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Spanish Constitutional Court suspends Catalan independence referendum

The Spanish government challenged the legal framework for the October 1 vote on Thursday, claiming it is illegal

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07 September 2017 10:37 PM

by

ACN | Barcelona

The Spanish Constitutional Court suspended the Catalan independence referendum and its legal framework on Thursday night as a precautionary measure. The Spanish government challenged legislation that will provide a legal base for the October 1 vote claiming it is illegal and unconstitutional.

The court accepted the four allegations presented by the Spanish government, thus automatically suspending the referendum and its legal framework as a temporary measure while it starts deliberations to reach a final verdict. The allegations include the referendum law, the decree calling the vote, the bill laying out the logistics and the article setting up the electoral board.

  • "We have the chance to decide becoming a state. It does not belong to any government or court"

    Carles Puigdemont · Catalan president

The Catalan government officially called the referendum on Wednesday night, after president Carles Puigdemont and all his ministers signed the decree which calls on citizens to have their say on Catalan independence in a binding vote. They did so after a very tense 12-hour debate in the Catalan Parliament. The Catalan opposition parties and the Spanish cabinet repeatedly warned them that by signing the decree they could face criminal charges.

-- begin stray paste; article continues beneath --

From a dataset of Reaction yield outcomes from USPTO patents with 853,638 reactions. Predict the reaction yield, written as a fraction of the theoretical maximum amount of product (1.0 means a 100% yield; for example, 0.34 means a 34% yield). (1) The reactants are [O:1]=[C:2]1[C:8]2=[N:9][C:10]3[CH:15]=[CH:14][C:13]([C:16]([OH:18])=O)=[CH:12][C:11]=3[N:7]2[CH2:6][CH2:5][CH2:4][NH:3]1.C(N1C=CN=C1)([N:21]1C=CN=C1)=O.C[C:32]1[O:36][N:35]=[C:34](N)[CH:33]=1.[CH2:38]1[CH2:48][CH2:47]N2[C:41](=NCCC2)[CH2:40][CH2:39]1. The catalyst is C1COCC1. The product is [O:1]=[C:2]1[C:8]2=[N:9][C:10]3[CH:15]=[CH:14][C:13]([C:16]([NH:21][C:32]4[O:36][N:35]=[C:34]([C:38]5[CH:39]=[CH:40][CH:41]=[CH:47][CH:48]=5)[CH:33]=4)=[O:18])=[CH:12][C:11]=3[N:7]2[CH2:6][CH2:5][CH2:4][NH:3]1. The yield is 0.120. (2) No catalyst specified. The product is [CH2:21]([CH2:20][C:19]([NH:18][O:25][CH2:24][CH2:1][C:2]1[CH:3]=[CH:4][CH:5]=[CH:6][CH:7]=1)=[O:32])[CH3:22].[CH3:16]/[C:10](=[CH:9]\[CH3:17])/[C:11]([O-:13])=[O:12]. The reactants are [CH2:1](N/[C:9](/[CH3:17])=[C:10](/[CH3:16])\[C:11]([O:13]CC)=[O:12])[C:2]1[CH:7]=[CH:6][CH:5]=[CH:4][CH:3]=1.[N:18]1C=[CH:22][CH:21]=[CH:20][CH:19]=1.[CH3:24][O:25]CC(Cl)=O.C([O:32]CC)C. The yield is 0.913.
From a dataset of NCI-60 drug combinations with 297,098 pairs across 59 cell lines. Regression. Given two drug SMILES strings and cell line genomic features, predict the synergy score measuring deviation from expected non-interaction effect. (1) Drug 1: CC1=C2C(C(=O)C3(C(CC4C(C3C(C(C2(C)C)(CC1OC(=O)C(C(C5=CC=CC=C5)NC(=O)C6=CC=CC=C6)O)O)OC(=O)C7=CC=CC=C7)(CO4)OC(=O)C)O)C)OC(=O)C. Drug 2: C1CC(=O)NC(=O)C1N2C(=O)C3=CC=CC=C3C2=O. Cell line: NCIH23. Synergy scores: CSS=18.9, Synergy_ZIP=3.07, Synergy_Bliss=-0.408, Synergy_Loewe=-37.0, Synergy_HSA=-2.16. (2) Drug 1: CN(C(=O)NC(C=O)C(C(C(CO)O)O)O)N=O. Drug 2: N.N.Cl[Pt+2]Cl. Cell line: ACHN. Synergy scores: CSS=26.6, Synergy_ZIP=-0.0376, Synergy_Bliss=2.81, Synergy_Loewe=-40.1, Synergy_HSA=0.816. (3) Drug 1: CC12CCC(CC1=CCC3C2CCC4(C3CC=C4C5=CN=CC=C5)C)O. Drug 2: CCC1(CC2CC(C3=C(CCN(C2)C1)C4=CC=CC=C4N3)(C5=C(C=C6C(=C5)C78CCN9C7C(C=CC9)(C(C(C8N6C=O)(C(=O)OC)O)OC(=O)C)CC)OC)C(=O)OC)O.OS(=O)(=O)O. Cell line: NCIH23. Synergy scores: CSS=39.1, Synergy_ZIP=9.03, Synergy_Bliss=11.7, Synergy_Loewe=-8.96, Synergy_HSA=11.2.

The Spanish president, Mariano Rajoy, also asked the Constitutional Court to notify nearly a thousand Catalan officials — including president Puigdemont, his ministers and city mayors — that organizing the referendum is illegal.

What is not legal is not democratic,” claimed Spanish president, Mariano Rajoy, after holding a cabinet meeting on Thursday. “Therefore, the main responsibility of my government, and of any government in the world under any circumstance, is to ensure compliance with the law.”

The Catalan government pledged to carry on with the vote despite opposition from the Spanish government and the Constitutional Court. “We have the chance to decide becoming a state. It does not belong to any government or court,” Puigdemont said after signing the referendum decree on Wednesday.

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  • Spanish Constitutional Court in Madrid (by ACN)

  • Spanish Constitutional Court in Madrid (by ACN)